If you are making a 2D board – with stencilled numbers – you can apply and paint the number stencil at the same time as the ruler line stencil. Or do the same painting process with your numbers after the ruler marks are dry and that stencil is removed.

Sponging black paint over the white paint onto the stencil to mark the ruler lines on the growth chart.
Applying the black paint to the measuring mark stencil on the growth chart
  1. REMOVING THE STENCIL: Once the paint has all dried completely, you can gently peel the stencil off the board. You should be left with crisp, clear ruler markers.

Part 4: Finishing steps and hanging

  1. 3D Numbers: You will now glue on the 3D chipboard numbers if you did not stencil numbers on. Glue them on using some Super Glue. Some people choose to place them above or below the ruler marks, while some (like myself) put the numbers further off to the side.
Close up front view of 3D chipboard numbers on finished Wooden Growth Chart Ruler
Close up front view of 3D chipboard number 5 on completed growth chart ruler
  1. HANGING: Now hang the finished 3D growth chart ruler on the wall of your choosing in your home!
    1. Pay close attention to the ruler marks on the board to determine how high off the floor to hang your board. For example my board began measuring at 6″, and my baseboards are 4″ tall. So I hung the board 2″ above the baseboards to make the ruler accurate and to scale.
    1. You can secure it to the wall using screws going through the board into the studs of the house.
    2. Or nail a strong sawtooth picture hanger on the back of the wood. Then hanging the sawtooth and the wood on a nail or screw in the wall studs of the home

Last option – the option I did –> Purchase some strong Command Picture Hanging Velcro Strips (We used 16lb strength)- and secure to the wall! The velcro is nice because it is two pieces (one on the wall and one on the board) so you are able to arrange the board until it is perfectly level and positioned appropriately above the baseboard.

Tips and Trick to note before starting this project

Please read these handy tips and tricks I learned from my own experience with this project, that might save you from a disaster of your own!

  1. BOARD: Color choosing TIP –> If your testing out more than one background color do several small (6″ inch or so sections) along the board (on the side you do not like as much) to get a feel for what the finished project can look like!
    1. Apply your household paint in a small area, let dry completely then apply your stain on top. Get a feel for what color combination you want, how much stain you like. And if you want any distressing added after with sandpaper.
    2. Once you have found the perfect combination proceed to step 3 of the tutorial section above on the GOOD side of the wood.

2. 3D NUMBERS : I used chipboard numbers so I thought it would be a good idea to use a spray primer on them first. Then tested more numbers with just the black spray paint (no primer) and found no difference between the two.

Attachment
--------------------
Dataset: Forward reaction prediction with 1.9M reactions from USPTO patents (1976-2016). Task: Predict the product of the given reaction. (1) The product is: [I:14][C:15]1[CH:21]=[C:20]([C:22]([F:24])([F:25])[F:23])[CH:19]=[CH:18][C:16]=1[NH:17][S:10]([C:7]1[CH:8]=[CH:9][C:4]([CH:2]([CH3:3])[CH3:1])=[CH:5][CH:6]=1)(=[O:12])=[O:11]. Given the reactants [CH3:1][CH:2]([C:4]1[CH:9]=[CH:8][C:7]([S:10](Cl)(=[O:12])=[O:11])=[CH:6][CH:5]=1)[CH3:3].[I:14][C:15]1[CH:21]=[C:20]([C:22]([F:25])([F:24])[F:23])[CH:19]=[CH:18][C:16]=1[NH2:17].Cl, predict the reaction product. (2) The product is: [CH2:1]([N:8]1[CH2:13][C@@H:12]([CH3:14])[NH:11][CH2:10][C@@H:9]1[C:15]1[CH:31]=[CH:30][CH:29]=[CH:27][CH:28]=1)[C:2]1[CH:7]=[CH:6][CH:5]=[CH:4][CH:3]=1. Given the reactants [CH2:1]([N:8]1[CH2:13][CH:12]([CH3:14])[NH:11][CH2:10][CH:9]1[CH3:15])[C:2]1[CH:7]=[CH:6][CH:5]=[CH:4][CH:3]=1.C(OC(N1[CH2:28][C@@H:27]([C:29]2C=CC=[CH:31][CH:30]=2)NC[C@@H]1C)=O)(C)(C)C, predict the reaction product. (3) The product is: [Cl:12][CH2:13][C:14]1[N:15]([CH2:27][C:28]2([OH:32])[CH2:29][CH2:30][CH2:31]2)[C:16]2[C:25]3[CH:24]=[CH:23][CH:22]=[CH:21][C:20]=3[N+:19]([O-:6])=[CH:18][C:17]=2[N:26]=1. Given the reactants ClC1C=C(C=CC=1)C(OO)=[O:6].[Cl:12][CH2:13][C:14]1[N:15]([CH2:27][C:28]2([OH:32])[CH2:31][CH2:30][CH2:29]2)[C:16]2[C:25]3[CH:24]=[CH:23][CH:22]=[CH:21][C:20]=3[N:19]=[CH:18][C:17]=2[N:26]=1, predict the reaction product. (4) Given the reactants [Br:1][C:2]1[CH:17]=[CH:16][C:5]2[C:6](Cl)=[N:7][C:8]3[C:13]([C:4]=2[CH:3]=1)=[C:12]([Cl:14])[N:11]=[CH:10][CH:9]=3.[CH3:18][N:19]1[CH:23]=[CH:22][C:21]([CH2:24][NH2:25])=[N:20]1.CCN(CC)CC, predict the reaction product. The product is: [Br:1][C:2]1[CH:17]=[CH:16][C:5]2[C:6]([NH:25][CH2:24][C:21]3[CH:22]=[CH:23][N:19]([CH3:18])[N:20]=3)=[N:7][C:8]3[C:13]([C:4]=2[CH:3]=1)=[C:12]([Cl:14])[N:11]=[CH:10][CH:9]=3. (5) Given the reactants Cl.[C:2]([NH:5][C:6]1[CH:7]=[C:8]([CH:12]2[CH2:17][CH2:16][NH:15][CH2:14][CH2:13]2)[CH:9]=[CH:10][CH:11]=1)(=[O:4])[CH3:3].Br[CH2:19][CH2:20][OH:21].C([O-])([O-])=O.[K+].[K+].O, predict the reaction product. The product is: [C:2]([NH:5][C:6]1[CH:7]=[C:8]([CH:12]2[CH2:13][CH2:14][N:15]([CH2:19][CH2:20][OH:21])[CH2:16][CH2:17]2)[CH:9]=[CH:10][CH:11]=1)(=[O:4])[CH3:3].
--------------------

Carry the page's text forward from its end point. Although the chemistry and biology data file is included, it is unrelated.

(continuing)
GORILLA GLUE: A quick note about Gorilla Glue and 3D numbers – DO NOT screw up your placement of them. PLEASE test out your placement first with TAPE on your 3D Numbers. I ruined my board by putting my numbers in the wrong spot, trying to rip them off and destroying my board. LEARN FROM ME LOL.

3. 2D NUMBERS: You can absolutely have flat 2D numbers as well, by purchasing a stencil (or cutting a stencil) with the numbers included. I did make numbered stencils in my Etsy shop available for purchase, in lots of different font options!

4. VINYL STENCIL APPLICATION: Applying vinyl can be really hard to figure out if you have never done it before. With a stencil you are going to peel it away from the white backing paper, and lay it down on the wood. Working from bottom to top of the stencil. Smoothing it down with your hand as you go.

A couple of really great vinyl stencil application videos

My video – https://youtu.be/4kuJw5XCLms

You can check out this video here if you need more help applying vinyl stencils.

Jennifer Maker – Stencils on Wood / Her Cricut Blog

5. WHEN TO USE MODGE PODGE? I no longer recommend using Modge Podge after trying it out myself with no success

6. PAINTING YOUR STENCIL: sponges are great for painting stencils. LESS IS MORE, and DAB DAB DAB. Gently dab the paint onto the stencil. Don’t remove the stencil till your paint is dry. Never SWIPE or BRUSH your paint around when working with stencils if you don’t want bleeding.


Video Summary of my 3D Growth Chart Ruler Project!

Video Tutorial for DIY 3D Growth Chart Ruler project – Music Credit ‘Beach’ by Jeff Kaale

How much will it cost to make my own growth chart ruler?

If you have some paint or stain on hand in your home it’s not going to cost much at all!

For myself, I had all of my paint, spray paint, stain, paint brushes, sponges, and vinyl already at home. So my only real cost was the wood, and the wood numbers.

In total this project cost me around $40– $50 I’m guessing with the values of those random supplies above factored in.

Some approximate costs for some of the items I recommended, assuming you have NOTHING on hand… TOTAL COST is going to really vary from person to person. Final design decisions and what you have on hand will really depend 🙂